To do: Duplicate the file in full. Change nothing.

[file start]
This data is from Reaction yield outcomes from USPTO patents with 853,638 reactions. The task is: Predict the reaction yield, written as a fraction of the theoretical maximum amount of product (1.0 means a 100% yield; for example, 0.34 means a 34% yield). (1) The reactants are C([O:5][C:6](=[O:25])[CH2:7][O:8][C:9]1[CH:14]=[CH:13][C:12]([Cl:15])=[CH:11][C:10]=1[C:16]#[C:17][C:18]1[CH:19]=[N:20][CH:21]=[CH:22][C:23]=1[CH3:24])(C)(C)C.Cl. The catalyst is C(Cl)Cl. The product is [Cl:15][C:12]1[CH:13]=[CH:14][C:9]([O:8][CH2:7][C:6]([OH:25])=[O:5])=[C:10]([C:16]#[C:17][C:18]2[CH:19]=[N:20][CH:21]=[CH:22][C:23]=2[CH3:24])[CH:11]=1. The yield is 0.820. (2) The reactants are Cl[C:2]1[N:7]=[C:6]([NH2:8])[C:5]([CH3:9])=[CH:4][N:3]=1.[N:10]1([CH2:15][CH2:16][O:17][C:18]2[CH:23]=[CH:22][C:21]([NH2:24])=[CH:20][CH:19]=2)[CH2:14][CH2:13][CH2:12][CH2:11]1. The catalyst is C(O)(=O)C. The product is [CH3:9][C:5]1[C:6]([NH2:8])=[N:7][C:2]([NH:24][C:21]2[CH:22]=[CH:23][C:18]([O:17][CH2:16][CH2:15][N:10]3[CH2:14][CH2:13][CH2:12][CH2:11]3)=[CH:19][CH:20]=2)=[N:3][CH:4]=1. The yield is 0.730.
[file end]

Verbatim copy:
This data is from Reaction yield outcomes from USPTO patents with 853,638 reactions. The task is: Predict the reaction yield, written as a fraction of the theoretical maximum amount of product (1.0 means a 100% yield; for example, 0.34 means a 34% yield). (1) The reactants are C([O:5][C:6](=[O:25])[CH2:7][O:8][C:9]1[CH:14]=[CH:13][C:12]([Cl:15])=[CH:11][C:10]=1[C:16]#[C:17][C:18]1[CH:19]=[N:20][CH:21]=[CH:22][C:23]=1[CH3:24])(C)(C)C.Cl. The catalyst is C(Cl)Cl. The product is [Cl:15][C:12]1[CH:13]=[CH:14][C:9]([O:8][CH2:7][C:6]([OH:25])=[O:5])=[C:10]([C:16]#[C:17][C:18]2[CH:19]=[N:20][CH:21]=[CH:22][C:23]=2[CH3:24])[CH:11]=1. The yield is 0.820. (2) The reactants are Cl[C:2]1[N:7]=[C:6]([NH2:8])[C:5]([CH3:9])=[CH:4][N:3]=1.[N:10]1([CH2:15][CH2:16][O:17][C:18]2[CH:23]=[CH:22][C:21]([NH2:24])=[CH:20][CH:19]=2)[CH2:14][CH2:13][CH2:12][CH2:11]1. The catalyst is C(O)(=O)C. The product is [CH3:9][C:5]1[C:6]([NH2:8])=[N:7][C:2]([NH:24][C:21]2[CH:22]=[CH:23][C:18]([O:17][CH2:16][CH2:15][N:10]3[CH2:14][CH2:13][CH2:12][CH2:11]3)=[CH:19][CH:20]=2)=[N:3][CH:4]=1. The yield is 0.730.